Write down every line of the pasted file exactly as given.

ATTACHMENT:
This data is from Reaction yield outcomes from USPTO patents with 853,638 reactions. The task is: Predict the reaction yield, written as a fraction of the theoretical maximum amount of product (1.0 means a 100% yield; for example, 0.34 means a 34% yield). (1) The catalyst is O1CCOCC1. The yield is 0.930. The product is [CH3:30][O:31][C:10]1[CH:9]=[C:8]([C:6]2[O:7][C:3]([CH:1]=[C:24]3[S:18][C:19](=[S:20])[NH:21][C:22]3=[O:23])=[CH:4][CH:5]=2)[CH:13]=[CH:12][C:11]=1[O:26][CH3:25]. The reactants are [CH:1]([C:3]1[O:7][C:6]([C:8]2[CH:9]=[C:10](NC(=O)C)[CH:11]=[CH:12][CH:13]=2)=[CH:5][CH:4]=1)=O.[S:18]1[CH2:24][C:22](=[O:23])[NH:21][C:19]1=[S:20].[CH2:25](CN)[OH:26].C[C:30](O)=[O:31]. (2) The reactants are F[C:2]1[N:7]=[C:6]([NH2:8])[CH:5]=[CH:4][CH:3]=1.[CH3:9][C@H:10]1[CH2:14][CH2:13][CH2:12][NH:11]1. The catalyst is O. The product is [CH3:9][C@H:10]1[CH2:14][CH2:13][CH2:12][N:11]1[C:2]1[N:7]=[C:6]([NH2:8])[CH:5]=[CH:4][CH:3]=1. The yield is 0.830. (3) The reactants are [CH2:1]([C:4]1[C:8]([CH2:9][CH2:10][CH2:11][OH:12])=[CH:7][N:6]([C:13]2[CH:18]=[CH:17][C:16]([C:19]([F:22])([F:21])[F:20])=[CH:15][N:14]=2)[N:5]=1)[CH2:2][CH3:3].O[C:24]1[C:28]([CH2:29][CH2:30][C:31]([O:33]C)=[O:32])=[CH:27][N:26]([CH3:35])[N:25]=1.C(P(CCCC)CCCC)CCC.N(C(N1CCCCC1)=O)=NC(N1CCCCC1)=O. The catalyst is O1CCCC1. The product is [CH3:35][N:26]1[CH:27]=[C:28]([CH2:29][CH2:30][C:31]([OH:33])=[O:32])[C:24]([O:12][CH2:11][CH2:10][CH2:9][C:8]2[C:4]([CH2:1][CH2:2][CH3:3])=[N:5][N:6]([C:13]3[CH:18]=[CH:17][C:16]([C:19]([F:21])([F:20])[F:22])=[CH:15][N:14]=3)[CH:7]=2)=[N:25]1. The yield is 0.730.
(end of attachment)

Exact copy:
This data is from Reaction yield outcomes from USPTO patents with 853,638 reactions. The task is: Predict the reaction yield, written as a fraction of the theoretical maximum amount of product (1.0 means a 100% yield; for example, 0.34 means a 34% yield). (1) The catalyst is O1CCOCC1. The yield is 0.930. The product is [CH3:30][O:31][C:10]1[CH:9]=[C:8]([C:6]2[O:7][C:3]([CH:1]=[C:24]3[S:18][C:19](=[S:20])[NH:21][C:22]3=[O:23])=[CH:4][CH:5]=2)[CH:13]=[CH:12][C:11]=1[O:26][CH3:25]. The reactants are [CH:1]([C:3]1[O:7][C:6]([C:8]2[CH:9]=[C:10](NC(=O)C)[CH:11]=[CH:12][CH:13]=2)=[CH:5][CH:4]=1)=O.[S:18]1[CH2:24][C:22](=[O:23])[NH:21][C:19]1=[S:20].[CH2:25](CN)[OH:26].C[C:30](O)=[O:31]. (2) The reactants are F[C:2]1[N:7]=[C:6]([NH2:8])[CH:5]=[CH:4][CH:3]=1.[CH3:9][C@H:10]1[CH2:14][CH2:13][CH2:12][NH:11]1. The catalyst is O. The product is [CH3:9][C@H:10]1[CH2:14][CH2:13][CH2:12][N:11]1[C:2]1[N:7]=[C:6]([NH2:8])[CH:5]=[CH:4][CH:3]=1. The yield is 0.830. (3) The reactants are [CH2:1]([C:4]1[C:8]([CH2:9][CH2:10][CH2:11][OH:12])=[CH:7][N:6]([C:13]2[CH:18]=[CH:17][C:16]([C:19]([F:22])([F:21])[F:20])=[CH:15][N:14]=2)[N:5]=1)[CH2:2][CH3:3].O[C:24]1[C:28]([CH2:29][CH2:30][C:31]([O:33]C)=[O:32])=[CH:27][N:26]([CH3:35])[N:25]=1.C(P(CCCC)CCCC)CCC.N(C(N1CCCCC1)=O)=NC(N1CCCCC1)=O. The catalyst is O1CCCC1. The product is [CH3:35][N:26]1[CH:27]=[C:28]([CH2:29][CH2:30][C:31]([OH:33])=[O:32])[C:24]([O:12][CH2:11][CH2:10][CH2:9][C:8]2[C:4]([CH2:1][CH2:2][CH3:3])=[N:5][N:6]([C:13]3[CH:18]=[CH:17][C:16]([C:19]([F:21])([F:20])[F:22])=[CH:15][N:14]=3)[CH:7]=2)=[N:25]1. The yield is 0.730.